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  • andrea 9:49 pm on November 22, 2011
    0 votes

    Tags: , Social Analytics   

    “How can we use learning analytics to foster more effective design practices?” Learning and social analytics are important in understanding how people interact with your online content. In my world, where I create content for people I may never meet, I can use surveys to ask people about what they liked or didn’t like, found useful or […]

    Continue reading Activity #2 – Conole’s questions Posted in: Week 12: Social Analytics
    • Allie 10:26 am on November 23, 2011 | Log in to Reply

      I like how you point out how analytics can be an effective supplement for surveys. It reminds me of one of the old adages of anthropology – what people *say* they do (in your case, surveys), and what they *actually* do (say, as perceived through analytics) can often differ. Both are significant pieces of data, and the points of difference and overlap between them can be illuminating.

  • bcourey 4:43 pm on November 22, 2011
    0 votes

    Tags: Social Analytics   

    This is an amazing database!  I have been accessing Springer journal articles for some time now, but usually only through the UBC library access since most articles were not free.  However, on this site, I was able to do many keyword searches and had no issue with downloading article after article – so that was […]

    Continue reading Day 2 Springer Realtime Posted in: Week 12: Social Analytics
    • Allie 10:23 am on November 23, 2011 | Log in to Reply

      Thanks for your post, Brenda!
      I think that tools such as Springer Realtime can be really helpful as a teaching tool for having students identify what are the most important or influential articles and authors; I think it can also be useful as a learning tool to think about why certain works are more influential than others. I know that when I teach (undergraduates), I always try to stress that the first (X) number of sources that pop up in a search aren’t necessarily going to be the best ones for their papers – things like Springer Realtime, and cited reference searches on Web of Science and Google Scholar can help all of us identify the best sources for our research needs.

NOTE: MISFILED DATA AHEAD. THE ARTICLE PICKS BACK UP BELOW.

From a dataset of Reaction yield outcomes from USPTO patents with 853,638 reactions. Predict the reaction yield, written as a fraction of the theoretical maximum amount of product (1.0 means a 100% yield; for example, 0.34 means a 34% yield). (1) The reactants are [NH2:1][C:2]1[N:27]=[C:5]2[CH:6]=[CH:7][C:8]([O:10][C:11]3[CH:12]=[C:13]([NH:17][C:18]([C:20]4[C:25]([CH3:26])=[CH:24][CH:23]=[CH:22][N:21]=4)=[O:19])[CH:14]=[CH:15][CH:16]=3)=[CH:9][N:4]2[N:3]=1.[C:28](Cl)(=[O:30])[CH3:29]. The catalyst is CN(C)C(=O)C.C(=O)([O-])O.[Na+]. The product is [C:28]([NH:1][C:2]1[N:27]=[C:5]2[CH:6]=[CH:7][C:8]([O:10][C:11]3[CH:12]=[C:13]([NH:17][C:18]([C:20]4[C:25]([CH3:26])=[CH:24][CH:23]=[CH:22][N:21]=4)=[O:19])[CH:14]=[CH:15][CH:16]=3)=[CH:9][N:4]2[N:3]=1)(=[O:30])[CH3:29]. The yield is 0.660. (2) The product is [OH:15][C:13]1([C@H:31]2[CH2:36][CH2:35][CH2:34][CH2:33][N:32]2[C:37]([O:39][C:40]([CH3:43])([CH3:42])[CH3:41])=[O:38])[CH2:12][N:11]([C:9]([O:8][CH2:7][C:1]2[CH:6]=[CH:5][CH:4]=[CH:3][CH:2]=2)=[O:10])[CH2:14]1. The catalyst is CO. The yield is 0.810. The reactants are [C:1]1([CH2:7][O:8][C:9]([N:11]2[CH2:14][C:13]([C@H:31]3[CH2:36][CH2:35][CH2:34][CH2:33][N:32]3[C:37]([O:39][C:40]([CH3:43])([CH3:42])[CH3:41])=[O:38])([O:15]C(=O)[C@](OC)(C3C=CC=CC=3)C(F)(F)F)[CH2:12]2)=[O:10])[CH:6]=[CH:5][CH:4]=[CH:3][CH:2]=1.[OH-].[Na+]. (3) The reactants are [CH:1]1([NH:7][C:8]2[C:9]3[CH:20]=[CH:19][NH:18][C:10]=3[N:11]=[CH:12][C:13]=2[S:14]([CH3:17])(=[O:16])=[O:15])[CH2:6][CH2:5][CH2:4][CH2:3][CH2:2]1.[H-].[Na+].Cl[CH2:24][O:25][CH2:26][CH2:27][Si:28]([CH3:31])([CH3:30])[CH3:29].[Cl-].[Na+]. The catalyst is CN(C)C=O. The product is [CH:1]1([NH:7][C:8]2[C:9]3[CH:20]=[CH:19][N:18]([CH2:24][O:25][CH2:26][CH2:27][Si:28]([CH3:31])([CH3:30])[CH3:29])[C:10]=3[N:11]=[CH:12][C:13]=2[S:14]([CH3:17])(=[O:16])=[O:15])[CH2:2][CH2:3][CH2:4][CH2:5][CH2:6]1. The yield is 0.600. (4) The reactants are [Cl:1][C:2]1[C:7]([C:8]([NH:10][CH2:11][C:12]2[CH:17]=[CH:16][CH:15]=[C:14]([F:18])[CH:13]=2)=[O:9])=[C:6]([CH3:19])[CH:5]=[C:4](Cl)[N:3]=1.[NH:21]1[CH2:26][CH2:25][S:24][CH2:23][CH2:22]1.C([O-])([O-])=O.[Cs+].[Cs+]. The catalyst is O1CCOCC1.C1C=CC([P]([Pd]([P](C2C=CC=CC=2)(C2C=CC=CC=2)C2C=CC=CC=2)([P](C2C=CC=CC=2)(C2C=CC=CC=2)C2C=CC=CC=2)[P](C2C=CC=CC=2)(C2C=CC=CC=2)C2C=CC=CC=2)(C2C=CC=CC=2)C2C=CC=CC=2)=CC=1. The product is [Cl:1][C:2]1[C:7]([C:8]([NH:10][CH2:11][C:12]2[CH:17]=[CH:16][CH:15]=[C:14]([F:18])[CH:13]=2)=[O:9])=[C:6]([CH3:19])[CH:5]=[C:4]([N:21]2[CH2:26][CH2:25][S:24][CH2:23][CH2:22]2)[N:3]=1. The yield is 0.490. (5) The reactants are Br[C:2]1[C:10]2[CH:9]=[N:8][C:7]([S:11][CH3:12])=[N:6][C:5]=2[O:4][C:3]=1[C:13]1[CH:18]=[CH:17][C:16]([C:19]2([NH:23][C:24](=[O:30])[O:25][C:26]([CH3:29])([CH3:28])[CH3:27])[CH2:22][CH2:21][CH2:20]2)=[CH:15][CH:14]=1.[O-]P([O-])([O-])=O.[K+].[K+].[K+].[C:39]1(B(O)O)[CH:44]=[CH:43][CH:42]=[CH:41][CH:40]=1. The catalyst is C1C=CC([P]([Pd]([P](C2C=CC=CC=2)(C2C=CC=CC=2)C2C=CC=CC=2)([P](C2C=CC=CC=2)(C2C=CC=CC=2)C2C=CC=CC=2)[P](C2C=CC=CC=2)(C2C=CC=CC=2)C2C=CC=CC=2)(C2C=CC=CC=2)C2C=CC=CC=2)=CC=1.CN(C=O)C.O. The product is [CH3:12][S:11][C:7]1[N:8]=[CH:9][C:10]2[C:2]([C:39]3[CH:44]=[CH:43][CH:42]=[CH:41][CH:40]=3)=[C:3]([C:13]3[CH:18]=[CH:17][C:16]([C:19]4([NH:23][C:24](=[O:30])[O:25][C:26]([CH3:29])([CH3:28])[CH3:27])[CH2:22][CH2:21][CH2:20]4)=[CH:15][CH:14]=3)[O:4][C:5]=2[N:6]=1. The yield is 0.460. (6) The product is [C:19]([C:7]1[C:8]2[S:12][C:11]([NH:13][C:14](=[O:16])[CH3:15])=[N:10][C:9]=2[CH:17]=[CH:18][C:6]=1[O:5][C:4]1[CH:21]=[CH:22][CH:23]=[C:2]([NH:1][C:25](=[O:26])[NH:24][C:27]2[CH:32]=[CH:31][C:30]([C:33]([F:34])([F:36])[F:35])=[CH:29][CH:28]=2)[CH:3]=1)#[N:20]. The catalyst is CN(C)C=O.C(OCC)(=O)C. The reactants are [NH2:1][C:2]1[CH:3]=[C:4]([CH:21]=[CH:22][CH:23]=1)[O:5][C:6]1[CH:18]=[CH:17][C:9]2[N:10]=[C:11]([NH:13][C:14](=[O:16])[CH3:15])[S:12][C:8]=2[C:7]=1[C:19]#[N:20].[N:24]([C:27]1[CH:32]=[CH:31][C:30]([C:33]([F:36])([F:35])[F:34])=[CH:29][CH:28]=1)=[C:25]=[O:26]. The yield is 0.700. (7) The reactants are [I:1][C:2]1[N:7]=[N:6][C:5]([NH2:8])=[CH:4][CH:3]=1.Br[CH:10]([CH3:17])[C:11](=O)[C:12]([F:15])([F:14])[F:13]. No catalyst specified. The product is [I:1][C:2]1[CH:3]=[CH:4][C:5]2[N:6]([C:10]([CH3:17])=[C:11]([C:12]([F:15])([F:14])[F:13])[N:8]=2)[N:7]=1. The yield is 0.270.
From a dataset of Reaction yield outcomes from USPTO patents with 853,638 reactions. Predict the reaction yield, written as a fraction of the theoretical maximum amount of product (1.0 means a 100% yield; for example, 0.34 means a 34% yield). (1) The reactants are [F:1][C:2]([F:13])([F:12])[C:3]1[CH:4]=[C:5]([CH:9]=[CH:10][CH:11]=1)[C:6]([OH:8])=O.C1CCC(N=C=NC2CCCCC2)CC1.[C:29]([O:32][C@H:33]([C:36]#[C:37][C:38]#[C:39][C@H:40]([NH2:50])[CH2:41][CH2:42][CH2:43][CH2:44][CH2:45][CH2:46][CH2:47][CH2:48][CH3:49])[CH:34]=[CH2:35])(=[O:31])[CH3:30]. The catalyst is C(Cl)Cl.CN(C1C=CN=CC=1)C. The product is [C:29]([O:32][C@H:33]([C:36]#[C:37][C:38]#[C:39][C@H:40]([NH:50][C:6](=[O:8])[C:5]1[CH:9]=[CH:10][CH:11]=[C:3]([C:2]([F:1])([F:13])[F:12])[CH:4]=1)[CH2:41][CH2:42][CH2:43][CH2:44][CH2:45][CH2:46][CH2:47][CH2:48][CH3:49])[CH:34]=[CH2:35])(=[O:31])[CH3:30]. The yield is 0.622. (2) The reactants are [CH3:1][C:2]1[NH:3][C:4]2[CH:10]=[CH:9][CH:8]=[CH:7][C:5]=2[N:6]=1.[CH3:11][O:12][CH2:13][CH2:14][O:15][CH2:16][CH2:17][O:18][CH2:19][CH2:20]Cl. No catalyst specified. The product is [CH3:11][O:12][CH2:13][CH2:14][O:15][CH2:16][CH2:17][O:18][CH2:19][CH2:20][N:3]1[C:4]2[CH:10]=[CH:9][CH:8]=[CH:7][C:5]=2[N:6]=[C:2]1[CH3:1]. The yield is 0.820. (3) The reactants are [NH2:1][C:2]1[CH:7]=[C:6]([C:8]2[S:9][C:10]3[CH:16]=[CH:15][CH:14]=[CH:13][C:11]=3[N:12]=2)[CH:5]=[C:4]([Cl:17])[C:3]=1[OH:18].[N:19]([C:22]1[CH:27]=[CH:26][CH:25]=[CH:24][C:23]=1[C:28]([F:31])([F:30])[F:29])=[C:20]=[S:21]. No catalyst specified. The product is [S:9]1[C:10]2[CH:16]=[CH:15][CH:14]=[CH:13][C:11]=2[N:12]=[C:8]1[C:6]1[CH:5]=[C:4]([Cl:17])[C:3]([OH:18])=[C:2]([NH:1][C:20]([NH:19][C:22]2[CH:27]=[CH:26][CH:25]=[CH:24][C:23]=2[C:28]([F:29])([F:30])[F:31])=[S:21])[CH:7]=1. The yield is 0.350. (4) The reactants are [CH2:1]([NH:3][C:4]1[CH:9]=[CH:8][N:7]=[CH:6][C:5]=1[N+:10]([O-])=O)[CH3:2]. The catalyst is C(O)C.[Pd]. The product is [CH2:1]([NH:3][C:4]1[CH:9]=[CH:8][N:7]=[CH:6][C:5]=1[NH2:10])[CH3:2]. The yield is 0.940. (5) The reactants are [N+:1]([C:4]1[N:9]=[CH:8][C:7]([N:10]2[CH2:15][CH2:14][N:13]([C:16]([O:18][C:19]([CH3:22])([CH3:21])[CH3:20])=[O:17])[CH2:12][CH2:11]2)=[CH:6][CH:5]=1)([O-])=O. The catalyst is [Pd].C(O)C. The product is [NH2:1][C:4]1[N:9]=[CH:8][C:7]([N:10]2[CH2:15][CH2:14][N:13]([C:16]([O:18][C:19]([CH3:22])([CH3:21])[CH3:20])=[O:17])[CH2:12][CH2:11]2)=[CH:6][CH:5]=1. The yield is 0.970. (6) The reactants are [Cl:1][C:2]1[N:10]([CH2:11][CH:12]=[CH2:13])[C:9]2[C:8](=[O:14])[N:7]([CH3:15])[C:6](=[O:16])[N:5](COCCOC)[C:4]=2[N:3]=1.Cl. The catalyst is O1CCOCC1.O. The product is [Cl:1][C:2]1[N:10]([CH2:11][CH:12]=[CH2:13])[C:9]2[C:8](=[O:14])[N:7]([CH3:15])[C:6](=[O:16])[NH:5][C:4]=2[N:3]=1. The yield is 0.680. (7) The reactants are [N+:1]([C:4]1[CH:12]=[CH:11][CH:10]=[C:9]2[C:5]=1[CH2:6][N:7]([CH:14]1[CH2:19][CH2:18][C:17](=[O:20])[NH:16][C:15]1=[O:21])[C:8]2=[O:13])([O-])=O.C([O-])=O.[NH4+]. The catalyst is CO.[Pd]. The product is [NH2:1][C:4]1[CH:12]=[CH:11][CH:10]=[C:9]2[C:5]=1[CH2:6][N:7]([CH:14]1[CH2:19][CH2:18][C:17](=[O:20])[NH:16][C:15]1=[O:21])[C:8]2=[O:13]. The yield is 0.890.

• David Vogt 9:51 pm on September 1, 2011
    -8 votes

    Tags: , Social Analytics   

    Social analytics describes the process of measuring, analyzing and interpreting the results of interactions and associations among people, topics and ideas. These interactions may occur on social software applications used in the workplace, in internally or externally facing communities or on the social web. Social analytics is an umbrella term that includes a number of […]

    Continue reading Social Analytics Posted in: Emerging Markets Poll
    • David Berljawsky 2:57 pm on September 7, 2011 | Log in to Reply

      Although I do think that there can be beneficial uses in using Social Analytics, I question the privacy issues that arise using this technology. I also wonder if the information is always accurate, or simply a product of trends. This could easily lead to false information being seen as fact.


    • Jim 3:54 pm on September 7, 2011 | Log in to Reply

      There is a lot attention right now in going beyond “data searches” like Google. They want to enhance that and provide another more personal layer that includes the searcher’s social network’s connection to the data.

    • David William Price 7:13 am on September 8, 2011 | Log in to Reply

      While I like the idea of quantitative measures of human behaviour, I believe that it really misses the point of human interaction. It seems to me you get captured by lowest-common denominator trends. You’re missing out on the true value of humans which you only derive with in-person interviews. Talking to people creates a much richer experience with pathways for creativity, synergy, and surprise. I think someone once gave me the analogy of steering a car by looking in the rear-view mirror. People are reactive. I’d rather deal in catalysts than in analysts.

    • Allie 3:37 pm on September 8, 2011 | Log in to Reply

      i humbly disagree with David P – I think that there is a lot of excellent qualitative analysis of online interactions that can take place alongside quantitative ones; I immediately thought of content and discourse analysis.
      I think that this kind of analysis is essential to understanding how (learning) technologies are used by users of different social and cultural backgrounds

    • carmencheung 1:46 pm on September 11, 2011 | Log in to Reply

      I agree with Allie. Though there is a problem with the privacy issue, these data can provide valuable information for market trends.

    • khenry 4:51 pm on September 11, 2011 | Log in to Reply

      I agree with David P. However, I believe that conceptually the approach is sound and such information would be valuable. What would be needed is more research into the design of such a system in that such interpersonal information is captured. I see this as a potentially exciting area that if developed properly can offer valuable, comprehensive information that links not only interpersonal communication but also interactions with content and strategies.

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